Tax and small businesses

Collecting tax is an expensive business. It’s thought to cost around £15 billion to £20 billion a year in the UK, which is one of only three countries out of 43 advanced economies where the cost of tax collection is not dropping.


Collecting tax is an expensive business. It’s thought to cost around £15 billion to £20 billion a year in the UK, which is one of only three countries out of 43 advanced economies where the cost of tax collection is not dropping.

Collecting tax is an expensive business. It’s thought to cost around £15 billion to £20 billion a year in the UK, which is one of only three countries out of 43 advanced economies where the cost of tax collection is not dropping.

When Gordon Brown finished his purgatorial stint as Chancellor before ascending to Number 10, the running ‘joke’ among tax accountants was that at least Tolley’s Tax Guide wouldn’t get any bigger. In Brown’s ten years in charge, the tax accountant’s bible almost doubled in size.

For a business owner, it’s not simply the rates of tax that cause frustration. It’s the time and complexity of keeping pace with the incessant technical changes, which inevitably leads to hiring specialist advisers, who aren’t cheap. You could argue that the fees paid to advisers by businesses are yet another tax.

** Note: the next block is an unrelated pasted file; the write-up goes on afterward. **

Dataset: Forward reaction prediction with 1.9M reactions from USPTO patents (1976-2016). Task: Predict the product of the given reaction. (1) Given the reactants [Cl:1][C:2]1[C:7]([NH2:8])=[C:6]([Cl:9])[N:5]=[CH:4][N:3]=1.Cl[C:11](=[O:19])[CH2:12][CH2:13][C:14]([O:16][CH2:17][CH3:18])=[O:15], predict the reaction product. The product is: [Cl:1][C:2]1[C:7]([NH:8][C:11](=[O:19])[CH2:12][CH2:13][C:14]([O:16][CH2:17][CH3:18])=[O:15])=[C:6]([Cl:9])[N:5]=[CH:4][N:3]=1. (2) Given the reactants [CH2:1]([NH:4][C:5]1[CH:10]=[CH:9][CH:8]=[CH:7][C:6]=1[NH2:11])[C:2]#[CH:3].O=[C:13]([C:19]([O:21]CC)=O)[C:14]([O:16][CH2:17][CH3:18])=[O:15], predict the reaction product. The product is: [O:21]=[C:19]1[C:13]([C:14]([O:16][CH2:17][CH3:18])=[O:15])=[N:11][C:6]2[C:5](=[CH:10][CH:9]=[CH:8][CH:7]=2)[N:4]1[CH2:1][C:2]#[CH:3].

Given the need to win votes, it’s unlikely the forthcoming Budget will deliver the real hard-hitting taxes everyone anticipates. But when National Insurance, Corporation Tax, VAT, Income Tax and Capital Gains Tax (expected to rise to between 22 and 25 per cent) are hiked up and outraged entrepreneurs threaten to pack their bags and live in huts in the Swiss Alps, it’ll be worth asking whether anything has been done to simplify the system itself.

Sure, high earners are feeling particularly hard done by and tend to take up most of the column inches in the national press come Budget day. But as with most stories in the broadsheets and tabloids at the moment (think Tiger Woods, John Terry and Cheryl and Ashley Cole’s marital strife), their grievances don’t have much to do with what interests ordinary people.

While the argument that wealth creators shouldn’t be punished is understandable, it has to be tempered by a recognition of the financial mire this country now finds itself in. Taxes are going to rise for everybody, but if the system itself can be made more user-friendly and not tampered with year after year, start-ups and larger businesses alike will be very grateful.

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